This week I’m at the Birley Campus of MMU attending the Playful Learning Conference #playlearn16. Thank you @UCISA for the bursary which made this amazing experience possible. I say amazing because playing games takes me right out of my comfort zone.
Youngest son works here at Birley and while we were chatting about the conference, he reminded me how playing board games was an integral part of his childhood. Before this week I can’t remember the last time I opened a board game box. There’s lots of them here week but now – as then – computers are competing for attention.
We used to have a ZX Spectrum when that was cutting edge – and a shoe-box full of games. Today eldest son still plays WarHammer but youngest is a digital gamer. Thanks to him I can talk about Grand Theft Auto, Heavy Rain and Witcher. Love the graphics but still much to learn about the multitasking demands of an Xbox console! I’m more of a vicarious game-player rather than a real one and with regard to play it’s more the creativity aspects which interest me. I’m part of the #creativeHE network and we’ve just finished another open online week. With the conversations still fresh in my mind, of the questions I arrived with on Wednesday was how play and games might link up with creative approaches to HE. In particular, could I find ways to be more creative with introducing staff to TEL and developing digital capabilities. The conference isn’t over yet so there’ll be blog posts to follow which try and answer this. In the meantime I’m reflecting on the power of crowd sourcing to find things forgotten things.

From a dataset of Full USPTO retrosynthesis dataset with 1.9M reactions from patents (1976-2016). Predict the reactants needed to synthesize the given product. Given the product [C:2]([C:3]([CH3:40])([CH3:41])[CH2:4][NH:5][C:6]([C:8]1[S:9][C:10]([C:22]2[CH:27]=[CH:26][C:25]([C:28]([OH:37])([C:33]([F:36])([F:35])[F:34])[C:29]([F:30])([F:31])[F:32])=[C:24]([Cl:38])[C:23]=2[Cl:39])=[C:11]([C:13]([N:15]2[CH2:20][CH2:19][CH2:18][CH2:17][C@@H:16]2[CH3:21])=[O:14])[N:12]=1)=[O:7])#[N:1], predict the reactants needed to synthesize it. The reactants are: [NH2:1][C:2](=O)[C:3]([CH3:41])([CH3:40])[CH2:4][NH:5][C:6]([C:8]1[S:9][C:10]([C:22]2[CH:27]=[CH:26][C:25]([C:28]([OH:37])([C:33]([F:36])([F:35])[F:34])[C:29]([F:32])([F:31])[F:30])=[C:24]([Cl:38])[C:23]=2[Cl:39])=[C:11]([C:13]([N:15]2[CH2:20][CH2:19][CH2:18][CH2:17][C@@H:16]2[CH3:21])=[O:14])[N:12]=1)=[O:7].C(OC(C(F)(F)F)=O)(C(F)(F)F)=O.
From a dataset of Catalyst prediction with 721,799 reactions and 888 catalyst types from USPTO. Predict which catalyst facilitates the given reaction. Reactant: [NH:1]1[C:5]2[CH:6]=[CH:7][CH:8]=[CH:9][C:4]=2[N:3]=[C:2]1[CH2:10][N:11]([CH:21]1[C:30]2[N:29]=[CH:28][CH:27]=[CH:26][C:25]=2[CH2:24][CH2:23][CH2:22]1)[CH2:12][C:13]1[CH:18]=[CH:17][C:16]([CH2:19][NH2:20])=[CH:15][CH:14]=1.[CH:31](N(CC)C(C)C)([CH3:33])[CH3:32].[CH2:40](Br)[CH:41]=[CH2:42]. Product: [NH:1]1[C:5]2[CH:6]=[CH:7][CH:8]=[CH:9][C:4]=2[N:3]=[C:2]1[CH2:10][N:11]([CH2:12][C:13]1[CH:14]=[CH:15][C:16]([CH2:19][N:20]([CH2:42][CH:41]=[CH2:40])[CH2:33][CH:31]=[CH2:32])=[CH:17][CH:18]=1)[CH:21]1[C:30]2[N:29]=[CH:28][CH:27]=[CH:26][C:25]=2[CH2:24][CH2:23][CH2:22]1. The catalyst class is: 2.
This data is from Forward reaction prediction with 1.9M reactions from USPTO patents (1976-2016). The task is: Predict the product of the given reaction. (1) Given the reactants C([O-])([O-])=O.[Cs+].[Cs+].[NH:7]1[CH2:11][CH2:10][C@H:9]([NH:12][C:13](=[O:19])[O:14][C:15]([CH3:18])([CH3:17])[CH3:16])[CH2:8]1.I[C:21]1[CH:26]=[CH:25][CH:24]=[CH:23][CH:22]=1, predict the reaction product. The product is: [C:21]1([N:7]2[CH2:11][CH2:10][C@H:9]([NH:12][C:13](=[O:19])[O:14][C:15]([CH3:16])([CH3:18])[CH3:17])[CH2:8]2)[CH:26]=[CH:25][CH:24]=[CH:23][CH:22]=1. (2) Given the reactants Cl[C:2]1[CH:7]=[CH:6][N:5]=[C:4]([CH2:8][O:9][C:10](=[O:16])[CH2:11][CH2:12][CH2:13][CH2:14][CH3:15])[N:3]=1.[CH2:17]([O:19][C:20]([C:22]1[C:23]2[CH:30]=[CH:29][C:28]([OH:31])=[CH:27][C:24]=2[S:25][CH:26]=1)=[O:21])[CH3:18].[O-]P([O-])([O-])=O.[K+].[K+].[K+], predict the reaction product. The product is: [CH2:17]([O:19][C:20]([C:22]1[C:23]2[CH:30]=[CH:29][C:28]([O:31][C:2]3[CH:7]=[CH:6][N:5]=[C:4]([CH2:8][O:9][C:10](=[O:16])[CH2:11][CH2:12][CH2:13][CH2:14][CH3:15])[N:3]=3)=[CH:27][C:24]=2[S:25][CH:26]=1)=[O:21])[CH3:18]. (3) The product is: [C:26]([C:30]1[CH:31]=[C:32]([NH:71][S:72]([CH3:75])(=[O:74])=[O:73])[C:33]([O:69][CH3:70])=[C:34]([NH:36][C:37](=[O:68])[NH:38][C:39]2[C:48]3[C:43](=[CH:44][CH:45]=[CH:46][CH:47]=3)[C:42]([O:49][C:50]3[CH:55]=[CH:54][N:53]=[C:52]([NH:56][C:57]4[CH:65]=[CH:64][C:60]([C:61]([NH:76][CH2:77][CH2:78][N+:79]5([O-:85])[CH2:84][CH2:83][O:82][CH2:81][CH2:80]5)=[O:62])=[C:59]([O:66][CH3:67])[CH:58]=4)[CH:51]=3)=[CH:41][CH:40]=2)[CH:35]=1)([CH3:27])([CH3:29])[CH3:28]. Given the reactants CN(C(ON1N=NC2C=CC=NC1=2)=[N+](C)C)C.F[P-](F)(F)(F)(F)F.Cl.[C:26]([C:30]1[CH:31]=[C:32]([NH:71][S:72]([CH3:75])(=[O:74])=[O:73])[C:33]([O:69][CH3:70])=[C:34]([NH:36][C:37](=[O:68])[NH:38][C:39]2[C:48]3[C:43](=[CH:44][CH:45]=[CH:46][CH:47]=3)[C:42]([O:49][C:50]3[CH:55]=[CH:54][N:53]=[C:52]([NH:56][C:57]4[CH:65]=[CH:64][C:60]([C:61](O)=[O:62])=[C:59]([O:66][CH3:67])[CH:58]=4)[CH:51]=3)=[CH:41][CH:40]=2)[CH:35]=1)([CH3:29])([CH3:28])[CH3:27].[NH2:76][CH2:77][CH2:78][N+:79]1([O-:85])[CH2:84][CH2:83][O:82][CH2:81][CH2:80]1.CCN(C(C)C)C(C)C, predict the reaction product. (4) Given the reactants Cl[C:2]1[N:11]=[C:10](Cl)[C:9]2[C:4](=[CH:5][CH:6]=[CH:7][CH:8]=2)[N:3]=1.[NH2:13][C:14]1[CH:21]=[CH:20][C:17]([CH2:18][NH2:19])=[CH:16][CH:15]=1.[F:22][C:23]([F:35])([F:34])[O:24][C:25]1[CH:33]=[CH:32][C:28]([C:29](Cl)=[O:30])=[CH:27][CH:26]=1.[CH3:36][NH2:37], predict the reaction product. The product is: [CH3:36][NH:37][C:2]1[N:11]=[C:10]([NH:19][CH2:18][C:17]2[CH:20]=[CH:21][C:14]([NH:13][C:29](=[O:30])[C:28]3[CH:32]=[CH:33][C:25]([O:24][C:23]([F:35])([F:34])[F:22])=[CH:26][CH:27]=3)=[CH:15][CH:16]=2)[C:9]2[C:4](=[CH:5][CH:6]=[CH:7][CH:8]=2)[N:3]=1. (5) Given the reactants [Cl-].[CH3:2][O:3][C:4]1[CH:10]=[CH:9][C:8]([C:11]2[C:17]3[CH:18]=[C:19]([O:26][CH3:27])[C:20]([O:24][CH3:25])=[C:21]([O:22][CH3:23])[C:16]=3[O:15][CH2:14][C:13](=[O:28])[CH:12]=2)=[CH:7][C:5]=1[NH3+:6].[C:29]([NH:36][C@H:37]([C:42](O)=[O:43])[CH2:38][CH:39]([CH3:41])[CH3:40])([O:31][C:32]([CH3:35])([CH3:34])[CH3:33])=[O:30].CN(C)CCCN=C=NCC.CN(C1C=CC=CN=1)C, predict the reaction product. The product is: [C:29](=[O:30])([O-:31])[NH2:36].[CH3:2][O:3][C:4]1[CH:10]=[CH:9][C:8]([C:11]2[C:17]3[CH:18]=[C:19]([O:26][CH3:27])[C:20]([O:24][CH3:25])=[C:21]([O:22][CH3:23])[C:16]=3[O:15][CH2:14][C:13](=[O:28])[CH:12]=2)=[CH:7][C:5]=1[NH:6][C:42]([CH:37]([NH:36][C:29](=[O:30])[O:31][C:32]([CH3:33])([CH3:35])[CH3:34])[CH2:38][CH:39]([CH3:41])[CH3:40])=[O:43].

This week I was defeated by Google. It started with a poet and the title of a book of poems. I couldn’t remember either. All I knew was male with a cancer diagnosis, northern England, something to do with a year spent in a sheep pen or shepherd shelter, within the last decade and I thought I’d read about him in the Guardian. I didn’t expect it to be a problem. After all you can find anything with Google – can’t you?
But it was and I couldn’t. On and off for a couple of days I tried variations of all the bits I could I could remember, confident Google would pick up something which would trigger what I needed. It didn’t. Instead it was an lesson in how Google makes overt decisions based on popularity and how this can prevent any covert, deeper connections from taking place. William Wordsworth and James Rebanks came up again and again. I learned some interesting asides like Yan Tan Thethera, an old english counting method, but could not discover my poet.
Then I thought – Library!
So I sent a tweet to @HullUni_Library who shared it with @hull_libraries from where it was picked up by @ who gave me the answer – all within minutes. Could it be Glyn Hughes ‘A Year in the Bull Box’. Not sheep but cattle. Yes – it could and it was!
Wrong beast but I’m not convinced it would have made much difference. When I briefly tried the same search terms, substituting cattle for sheep, still no luck. So thank you Lyn Fenby. I have the book of poems I needed for the final year of my creative writing course as well as discovering the rest of the work of Glyn Hughes who died in 2011 The Guardian Glyn Hughes Obituary.
With hindsight the library (shown above reconstructed in Minecraft) may have been the most obvious place to start but turning digital detective was an automatic conditioned behaviour.
The implications for learning and teaching are reassuring. One of the affordances of VLE is alleged to be supporting student independence so using search engines is part of induction processes while a core element of digital literacy is the authentication and validation of online resources. Of course, the internet doesn’t have the answers. It’s how we use it that counts. With regards to my poet, it was people who made the difference and, like reliving the value of playing board games at this Playful Learning event, it’s good to be reminded how being human in the digital age is what matters most of all.